Bunnings ‘is like a vulture’: Small business backs former Woolies chief on how hardware giant screws competitors

Bunnings ‘is like a vulture’: Small business backs former Woolies chief on how hardware giant screws competitors


Small business advocates have backed a call by a former chairman of Woolworths for stronger competition laws because companies like Bunnings are destroying their competitors.

John Dahlsen, who was also the director of the ANZ Bank for 20 years, is strongly in favour of strengthening section 46 of the Competition and Consumer Act by introducing an effects test, as recommended in the Harper competition review.

Speaking to Fairfax, Dahlsen said stronger competition rules are necessary because he believes Bunnings’ size is detrimental to independent hardware stores. He also accused Bunnings of understating its share of the local market.

“Bunnings’ market share is huge, far higher than that enjoyed by Coles and Woolworths in supermarkets – it is one of the highest retail concentrations we have in Australia,” Dahlsen said.

“Bunnings, in defining the market, is including many peripheral activities where it has a very tiny market share – in terms of the core activity its market share is huge. In some categories like paint Bunnings has over 40% market share and dominates the paint market.”

Peter Strong, chief executive of the Council of Small Business of Australia, told SmartCompany Dahlsen’s comments are a “huge statement” from someone who used to be at the helm of one of Australia’s big supermarkets.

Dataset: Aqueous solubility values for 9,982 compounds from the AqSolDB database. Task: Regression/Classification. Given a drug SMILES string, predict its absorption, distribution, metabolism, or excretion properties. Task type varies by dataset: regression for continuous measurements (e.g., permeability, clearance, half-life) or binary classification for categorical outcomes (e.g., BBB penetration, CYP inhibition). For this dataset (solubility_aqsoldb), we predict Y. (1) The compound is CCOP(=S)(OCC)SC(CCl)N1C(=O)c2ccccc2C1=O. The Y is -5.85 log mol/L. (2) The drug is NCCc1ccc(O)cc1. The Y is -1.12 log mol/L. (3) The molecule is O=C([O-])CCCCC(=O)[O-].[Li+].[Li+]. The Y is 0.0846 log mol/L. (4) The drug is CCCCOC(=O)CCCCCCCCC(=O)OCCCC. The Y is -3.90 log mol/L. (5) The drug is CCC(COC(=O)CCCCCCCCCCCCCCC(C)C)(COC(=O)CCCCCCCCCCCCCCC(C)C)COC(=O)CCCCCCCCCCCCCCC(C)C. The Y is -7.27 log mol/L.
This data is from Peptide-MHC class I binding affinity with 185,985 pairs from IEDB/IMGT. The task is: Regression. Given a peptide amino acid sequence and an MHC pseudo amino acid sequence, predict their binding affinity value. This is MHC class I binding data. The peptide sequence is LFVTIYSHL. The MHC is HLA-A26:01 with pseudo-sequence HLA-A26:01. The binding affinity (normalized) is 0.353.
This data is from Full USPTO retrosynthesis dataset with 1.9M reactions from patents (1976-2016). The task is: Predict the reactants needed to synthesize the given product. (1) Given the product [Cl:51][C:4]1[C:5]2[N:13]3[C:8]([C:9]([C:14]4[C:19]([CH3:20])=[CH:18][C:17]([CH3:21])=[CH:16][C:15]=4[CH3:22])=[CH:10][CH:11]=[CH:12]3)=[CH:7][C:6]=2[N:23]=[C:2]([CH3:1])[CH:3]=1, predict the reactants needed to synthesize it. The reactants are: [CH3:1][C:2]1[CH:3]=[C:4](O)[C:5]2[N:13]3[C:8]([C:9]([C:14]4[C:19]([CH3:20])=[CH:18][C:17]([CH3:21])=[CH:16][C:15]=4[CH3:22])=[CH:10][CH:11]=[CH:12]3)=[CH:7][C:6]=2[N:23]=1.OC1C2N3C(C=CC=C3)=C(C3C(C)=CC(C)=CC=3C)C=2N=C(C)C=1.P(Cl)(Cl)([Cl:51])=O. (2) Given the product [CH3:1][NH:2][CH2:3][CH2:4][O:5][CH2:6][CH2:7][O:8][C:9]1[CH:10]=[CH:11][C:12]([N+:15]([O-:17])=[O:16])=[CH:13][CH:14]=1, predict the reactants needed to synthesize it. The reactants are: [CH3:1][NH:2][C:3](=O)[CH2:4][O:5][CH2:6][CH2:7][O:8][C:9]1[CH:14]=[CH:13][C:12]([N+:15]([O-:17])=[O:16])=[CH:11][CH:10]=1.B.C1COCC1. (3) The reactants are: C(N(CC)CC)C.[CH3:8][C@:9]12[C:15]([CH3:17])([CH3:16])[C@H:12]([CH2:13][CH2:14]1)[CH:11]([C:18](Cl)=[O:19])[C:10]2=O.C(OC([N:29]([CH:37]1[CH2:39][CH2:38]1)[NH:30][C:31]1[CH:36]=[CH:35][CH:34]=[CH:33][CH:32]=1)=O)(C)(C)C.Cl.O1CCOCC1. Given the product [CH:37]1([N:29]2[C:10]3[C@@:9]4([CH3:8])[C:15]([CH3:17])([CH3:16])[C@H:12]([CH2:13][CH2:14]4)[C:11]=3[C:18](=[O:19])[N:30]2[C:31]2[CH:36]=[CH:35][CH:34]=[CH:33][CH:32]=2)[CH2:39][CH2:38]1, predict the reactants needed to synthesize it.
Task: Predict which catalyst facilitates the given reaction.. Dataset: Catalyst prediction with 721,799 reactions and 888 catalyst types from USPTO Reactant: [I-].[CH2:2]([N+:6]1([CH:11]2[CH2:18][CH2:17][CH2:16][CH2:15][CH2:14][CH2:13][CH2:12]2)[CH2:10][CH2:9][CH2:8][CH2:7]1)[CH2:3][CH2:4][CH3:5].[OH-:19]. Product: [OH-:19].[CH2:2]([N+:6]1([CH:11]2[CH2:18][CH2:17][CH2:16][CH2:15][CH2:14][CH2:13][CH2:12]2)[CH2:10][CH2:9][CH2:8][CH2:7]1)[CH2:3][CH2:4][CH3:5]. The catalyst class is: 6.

“When they’re in charge of a corporation they’re held back by expressing their real opinions by corporate law,” Strong says.

“I believe Coles, Woollies and others know exactly what they’re doing to the Australian economy. The previous CEO of Woolworths once said while he was CEO he recognised what was good for Woolworths sometimes wasn’t good for the community. What he’s saying is, these organisations are too big and they’re holding back Australia’s economy. Good on him.”

Strong believes directors of companies with an overwhelming market share should be made responsible to the community as well as their shareholders.

 “At the moment the community is suffering because they’re so big,” he says.

“In the short term they’ll get some money in their pocket, but in the long term the society they’re part of changes for the worst.”

Strong says that while Dahlsen now owns JC Dahlsen – one of Australia’s largest independent hardware chains – his comments about Bunnings and the need for tougher competition laws are no less valid.

“Everyone has a vested interest,” Strong says.

“But his nest is a very tiny nest – we want lots of tiny nests out there. The trouble is we’ve got one big nest that’s the nest of a vulture and all it does is feed on the carcasses of small business.”

Dahlsen also praised small businesses for standing up and speaking to politicians about how big companies like Bunnings and Coles affect their businesses.

“One of the reasons for the debate about the effects test is because every politician is being pestered by small businesses in their electorate who are finding it impossible to compete with Coles or Bunnings or Woolworths,” Dahlsen said.

“It’s a terrible problem. You can argue in the short-term the customer is gaining from what’s happening but in the long-term they may not.”

SmartCompany contacted Bunnings but the company declined to comment.


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